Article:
There seemed to be a common thread throughout the convention with many trophy hunters justifying their actions based on what they claim to be conservation, saying that if there wasn’t a value or price put on these animals, then there would be no incentive to protect them in the wild. But aren’t they killing them in the wild? That’s not protecting them.
We see it much differently. Per a 2013 report by the World Tourism Organization, the money that Trophy Hunting brings into many of these struggling countries is minimal. Wildlife-eco-tourism generated an average of 34.2 billion in tourist spending in 2013. As per the report, in Zimbabwe, tourism accounted for 6.4% of the gross domestic product of the country, dwarfing the meager 0.2% that trophy hunters brought in overall from paying for everything from the permits to hunt the wild animals of their choice, to accommodations, to paying sometimes a big price tag for a hunt at a private game reserve.
More recently, in 2017 Dr. Cameron K. Murray of Economists at Large Pty Ltd from Melbourne, Australia was the lead author of the report “The lion’s share? On the economic benefits of trophy hunting“. This report was commissioned by Humane Society International (HSI). HSI hails the report with the article “New report reveals big game hunting makes a minimal contribution to African economies and jobs – Trophy hunters’ inflated claims debunked; trophy hunting ‘insignificant’ to the economy“. The report concludes that hunting brings in just 0.78 percent or less of the overall tourism spending and has only a marginal impact on employment in Botswana, Ethiopia, Mozambique, Namibia, South Africa, Tanzania, Zambia, and Zimbabwe, providing approximately 0.76 percent or less of overall tourism jobs. The total economic contribution is at most an estimated 0.03% of gross domestic product (GDP), the HSI report stated.
There seems to be no comparison that eco-tourism and photo safaris bring in more money to these struggling countries than that of trophy hunting. One question we continued to ask these trophy hunters was “isn’t there more value in life than death?” The question seemed to stump every person we asked. We also asked them if they liked animals and the majority said yes, that’s why we’re hunting them, to protect them.” Now we were the ones who were really stumped.
Among the many challenging moments at the convention was meeting a young woman who was selling leggings with images of animals printed onthem. We asked about the pair that featured wolves on it. When we inquired about them, she proceeded to tell us that she is a professional huntress and that the images on the leggings were from a photo of a wolf that she killed. She eagerly showed us on her phone posing with her trophy-turned-legging-inspiration. When we asked if she had ever interacted with a wolf before or considered rescuing and rehabilitating them, she became perplexed. We told her that we help rescue and rehab wild and domestic animals, and that she should consider trying it to make a connection with wolves. It seemed that a light went off, that she had never been presented with the idea of helping one of the animals that she was use to hunting before. We hope that a seed was planted and that she will think twice before hunting another wolf next time.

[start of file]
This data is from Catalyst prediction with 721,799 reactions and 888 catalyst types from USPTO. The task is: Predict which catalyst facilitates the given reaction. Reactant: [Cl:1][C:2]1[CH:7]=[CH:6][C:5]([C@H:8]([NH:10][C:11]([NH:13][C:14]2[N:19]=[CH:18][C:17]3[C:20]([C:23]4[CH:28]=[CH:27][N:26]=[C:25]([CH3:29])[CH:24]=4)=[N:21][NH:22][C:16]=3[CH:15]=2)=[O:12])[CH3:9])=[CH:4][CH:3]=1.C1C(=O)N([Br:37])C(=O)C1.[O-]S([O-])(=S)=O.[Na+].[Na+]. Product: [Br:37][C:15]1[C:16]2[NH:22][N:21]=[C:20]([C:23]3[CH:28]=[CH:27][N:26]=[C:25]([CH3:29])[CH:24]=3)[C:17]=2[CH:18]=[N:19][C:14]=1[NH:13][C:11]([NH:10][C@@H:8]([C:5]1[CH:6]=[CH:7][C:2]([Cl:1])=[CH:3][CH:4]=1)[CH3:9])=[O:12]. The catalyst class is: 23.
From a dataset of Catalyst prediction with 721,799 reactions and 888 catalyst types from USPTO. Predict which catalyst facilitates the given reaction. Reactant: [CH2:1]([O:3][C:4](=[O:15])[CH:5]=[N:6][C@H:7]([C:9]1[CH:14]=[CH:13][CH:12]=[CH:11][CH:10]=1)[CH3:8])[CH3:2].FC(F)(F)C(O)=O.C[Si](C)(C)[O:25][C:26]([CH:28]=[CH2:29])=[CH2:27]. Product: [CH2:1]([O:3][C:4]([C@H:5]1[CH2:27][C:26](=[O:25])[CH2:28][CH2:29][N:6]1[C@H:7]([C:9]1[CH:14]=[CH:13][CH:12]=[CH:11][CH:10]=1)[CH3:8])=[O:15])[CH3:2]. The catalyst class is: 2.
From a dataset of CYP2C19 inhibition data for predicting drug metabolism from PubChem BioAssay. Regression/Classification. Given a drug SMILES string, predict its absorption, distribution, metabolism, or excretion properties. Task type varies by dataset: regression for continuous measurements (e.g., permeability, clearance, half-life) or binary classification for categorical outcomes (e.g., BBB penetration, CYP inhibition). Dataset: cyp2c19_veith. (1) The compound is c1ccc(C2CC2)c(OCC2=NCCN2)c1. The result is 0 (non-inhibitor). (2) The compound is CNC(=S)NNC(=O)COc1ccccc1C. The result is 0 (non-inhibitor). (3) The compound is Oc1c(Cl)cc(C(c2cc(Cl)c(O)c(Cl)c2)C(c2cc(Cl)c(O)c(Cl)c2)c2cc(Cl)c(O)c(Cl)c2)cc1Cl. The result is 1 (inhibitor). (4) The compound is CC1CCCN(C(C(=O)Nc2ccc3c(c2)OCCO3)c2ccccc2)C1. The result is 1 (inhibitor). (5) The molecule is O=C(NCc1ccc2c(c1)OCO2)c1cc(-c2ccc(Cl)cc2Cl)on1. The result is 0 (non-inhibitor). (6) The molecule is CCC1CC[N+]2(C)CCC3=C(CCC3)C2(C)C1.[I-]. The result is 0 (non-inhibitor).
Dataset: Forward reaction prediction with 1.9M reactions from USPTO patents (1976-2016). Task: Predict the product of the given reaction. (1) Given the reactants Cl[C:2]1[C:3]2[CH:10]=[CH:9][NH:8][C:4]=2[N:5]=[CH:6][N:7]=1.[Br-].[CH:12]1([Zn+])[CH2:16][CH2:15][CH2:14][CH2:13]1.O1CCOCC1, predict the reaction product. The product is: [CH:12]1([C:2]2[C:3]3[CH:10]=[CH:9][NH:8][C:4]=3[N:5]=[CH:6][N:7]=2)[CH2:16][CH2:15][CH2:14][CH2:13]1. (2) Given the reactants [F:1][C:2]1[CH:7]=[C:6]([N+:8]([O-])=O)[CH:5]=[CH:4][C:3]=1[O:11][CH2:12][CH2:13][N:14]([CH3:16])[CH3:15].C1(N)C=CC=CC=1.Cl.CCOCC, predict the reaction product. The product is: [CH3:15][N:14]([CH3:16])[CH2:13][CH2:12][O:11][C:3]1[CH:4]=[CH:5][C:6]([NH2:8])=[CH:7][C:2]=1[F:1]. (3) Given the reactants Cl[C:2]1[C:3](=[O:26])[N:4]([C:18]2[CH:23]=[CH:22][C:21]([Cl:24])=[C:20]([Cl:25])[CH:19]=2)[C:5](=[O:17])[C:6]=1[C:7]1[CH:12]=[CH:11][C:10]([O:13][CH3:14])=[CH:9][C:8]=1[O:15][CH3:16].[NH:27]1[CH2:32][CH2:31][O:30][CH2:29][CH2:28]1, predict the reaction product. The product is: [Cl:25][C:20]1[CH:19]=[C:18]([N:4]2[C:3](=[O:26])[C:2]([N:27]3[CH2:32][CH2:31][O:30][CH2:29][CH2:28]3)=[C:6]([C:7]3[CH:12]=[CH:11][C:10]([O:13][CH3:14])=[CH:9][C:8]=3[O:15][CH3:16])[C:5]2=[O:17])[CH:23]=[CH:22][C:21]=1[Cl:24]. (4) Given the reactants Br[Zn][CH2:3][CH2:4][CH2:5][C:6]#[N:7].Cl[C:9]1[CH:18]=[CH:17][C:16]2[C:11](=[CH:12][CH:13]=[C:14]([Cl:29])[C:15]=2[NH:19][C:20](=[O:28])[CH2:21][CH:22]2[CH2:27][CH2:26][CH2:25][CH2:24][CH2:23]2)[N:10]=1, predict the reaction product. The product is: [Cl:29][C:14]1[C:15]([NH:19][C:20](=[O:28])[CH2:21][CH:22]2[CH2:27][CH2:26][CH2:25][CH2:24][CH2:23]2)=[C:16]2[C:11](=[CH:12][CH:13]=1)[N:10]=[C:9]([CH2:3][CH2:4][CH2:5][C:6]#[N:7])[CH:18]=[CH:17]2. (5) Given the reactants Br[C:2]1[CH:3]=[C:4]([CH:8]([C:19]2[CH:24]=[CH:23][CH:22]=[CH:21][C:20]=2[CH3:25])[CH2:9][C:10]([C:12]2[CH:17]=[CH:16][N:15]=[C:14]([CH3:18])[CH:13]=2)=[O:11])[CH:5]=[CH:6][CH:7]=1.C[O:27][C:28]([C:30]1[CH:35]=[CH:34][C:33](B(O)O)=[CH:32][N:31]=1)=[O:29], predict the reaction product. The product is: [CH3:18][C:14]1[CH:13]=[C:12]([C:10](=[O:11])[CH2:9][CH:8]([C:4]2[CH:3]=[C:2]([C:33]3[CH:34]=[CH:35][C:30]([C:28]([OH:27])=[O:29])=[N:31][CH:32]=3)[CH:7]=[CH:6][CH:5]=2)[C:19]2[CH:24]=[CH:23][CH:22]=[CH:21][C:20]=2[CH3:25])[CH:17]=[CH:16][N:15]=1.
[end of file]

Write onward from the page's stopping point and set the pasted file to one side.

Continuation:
Other moments included walking through the convention floor and into a sensory safari where you could touch a variety of species that had been killed for a trophy and then stuffed and put on display; many which are threatened or vulnerable species and others that should be considered critically endangered. Looking at a stuffed polar bear knowing that we may be the last generation to see these beautiful animals in the wild due to polar ice caps melting as a result of global warming and big game hunting, was another shocking moment, to say the least.
As we checked out many booths, we came across a few that were selling a variety of items that were made from animals including clothes and accessories. Many species of animal fur was represented, and horrifically, some still had their paws attached, like a Wolf throw. There were sadly many Lynx jackets as well. We inquired about how and where the products were sourced and were told that some came from China, and others were from the U.S., They did not know how the animals were killed.
This week we were shocked to learn that an announcement was made that Safari Club International Now Opposes The Hunting Of Lions Bred In Captivity.
The policy took effect on February 4th, 2018, and applies to hunts taking place after the adoption of this policy and to any Record Book entry related to such hunts.
Safari Club International will not accept advertising from any operator for any such hunts, nor will it allow operators to sell hunts for lions bred in captivity at the Safari Club International Annual Hunters Convention.
We believe that this announcement may have come from the public outcry following the shockumentary “Trophy” that recently premiered on CNN & BBC, in which the so-called “sport” of “canned” trophy hunting at big-game hunting reserves in African countries are auctioned off to trophy hunters from around the world to select their species of choice and even the exact animal they would like to kill. The sad reality of trophy hunting.
What we took away from witnessing the lack of compassion at the SCI convention was that there is still a tremendous amount of work to be done to create laws to protect our most threatened species in every country and continent around the world. Most of us are born with compassion but it has to be nurtured. We can help foster compassion by educating others and spread knowledge of alternative ways to think about our earth’s precious species. If we all work together in a collective effort, we have the ability to change the hearts and minds of trophy hunters. But, it has to be done with compassion first.